Best place to find college rankings?

Cary, IL
OK, my brilliant daughter is a Jr. in HS and already knows what she wants to do in life. Amazing, since I hadn't figured out what I wanted to do yet. She wants to study Chemistry, (and expects to get at least a masters), her goal is research. I see rankings all over the place. Yes, her favorite, MIT, is 1-4 in every ranking, but getting in there is quite difficult, as I am sure you all know. Only a 7% acceptance rate, and nearly all the kids applying are brilliant. And Stanford does not qualify as a safety school. Besides being a research chemist, her other goal is to get out of the state of Illinois. A pity, since it appears that 3 of the best chemistry schools in the country are here (UI, UC, NW), additionally, one is more affordable than anything else she is looking at (I-L-L....).

Getting back to the point, any suggestions of what is considered the best ranking service? Many of the lists seem quite subjective.
Ordained Dudeist Priest
Johns Creek, GA
USNews and World Report does rankings that people use when comparing universities, but they also take a fair bit of criticism because their criteria is not perceived as balanced.

The Princeton Review (same place your daughter may do test prep through) also does rankings that I believe are geared more toward admission and graduation rates.

Having sent 2 kids to college (small data set, I know) the best advice I'd give you is look at a breadth of information. Try to understand what the criteria mean and if that is important to you/her, and then use their data points to do your own statistical evaluations based on your key factors.

If nationally-known faculty is important to you, focus on those things. If research options are important, make sure you evaluate that. Campus life, distance, and other more subjective evaluations are things you may have to measure in after you've visited some campuses and have a better understanding of how everything fits together.

Another incredibly important tool is talking to people who are/were in the same program and get their opinions.
I never expected to send my kids to small or medium sized colleges, but I did. Although neither are in the sciences, I was fairly impressed with some of the opportunities at small schools on our college tours. Research, one on one with professors, hands on projects v just lecture seemeda little more prevalent than I expected.

In case she wants a small school of course . . .
My oldest is a senior in high school, so I understand where you are at. I agree with Ransom, throw out the rankings and come up with your own. The question is, how do you limit the schools? My son's school has a portal to some website where you can pick various criteria and it will come up with various schools that match your criteria. It could also show the data points if any kids from his high school went there as far as grades/ACT scores so you can get an idea of the probability of getting accepted. (My wife did it with him, so I don't know all the specifics, but saw it demonstrated at a talk at the HS.) Your high school might have something similar.

I also agree with Jim. I went to a highly ranked engineering college, but now that I've gone on some campus tours, I wish I had at least looked at a smaller school. Lots to love about the UofI, and cost was a factor, but I think I would have enjoyed the academics better at a smaller school. (No offense to my ESL TAs.)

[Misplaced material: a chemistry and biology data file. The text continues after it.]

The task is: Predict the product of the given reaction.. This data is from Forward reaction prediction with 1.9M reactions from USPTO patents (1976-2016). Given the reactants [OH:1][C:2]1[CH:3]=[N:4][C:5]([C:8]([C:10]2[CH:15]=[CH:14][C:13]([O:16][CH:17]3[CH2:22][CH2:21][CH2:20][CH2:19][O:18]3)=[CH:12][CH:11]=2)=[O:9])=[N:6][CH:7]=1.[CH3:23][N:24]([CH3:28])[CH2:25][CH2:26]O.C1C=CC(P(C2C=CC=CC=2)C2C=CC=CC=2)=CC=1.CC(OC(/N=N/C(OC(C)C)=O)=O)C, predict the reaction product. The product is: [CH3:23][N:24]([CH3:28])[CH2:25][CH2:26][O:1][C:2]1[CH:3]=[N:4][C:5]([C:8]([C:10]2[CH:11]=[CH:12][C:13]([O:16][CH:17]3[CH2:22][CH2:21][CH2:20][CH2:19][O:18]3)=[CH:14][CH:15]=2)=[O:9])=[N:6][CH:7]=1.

I, too, agree with the previous comments. Granted, I do not have a child going through school, as I am the child going through school myself, but I will advocate for the smaller schools, particularly when the fit is right.

I went to a smaller university for undergrad (University of Wisconsin-Stevens Point) with the intention going in to pursue at minimum a graduate degree within the field of counseling. Because of the small environment at UWSP, I was able to stand out within my department, as I was involved in several student organizations and research projects. Following graduation I received several offers for enrollment in masters programs, and later received a full-ride scholarship for my doctoral studies in Counseling Psychology.

Long story short, from my perspective, the college experience is just as much about fit as it is about personal goals (both short-term and long-term).
Ordained Dudeist Priest
Johns Creek, GA
Another thought, and I can't believe I forgot about this--if she's decided that Chemistry is her field of study, look up the websites for the various professional associations for Chemistry. Many times they'll have information rating/evaluating specific programs, rather than the entire university at large. That's something that tends to get lost in the shuffle. Southeast Central State U may be a top 20 or whatever university, but they may have a low rated underwater basket-weaving program, and the general rankings won't pick that up.
Cary, IL

Yes, I have seen these. This is where some of my confusion comes from. The discrepancy from one to the next is fairly wide, once you get past Cal Tech, MIT and Harvard. Of course, as has been said in this thread several times, fit is likely the most important concern. If she is in a happy place and excels in undergrad, she'll have a better chance to get the opportunity she wants afterwards. Thank you to all!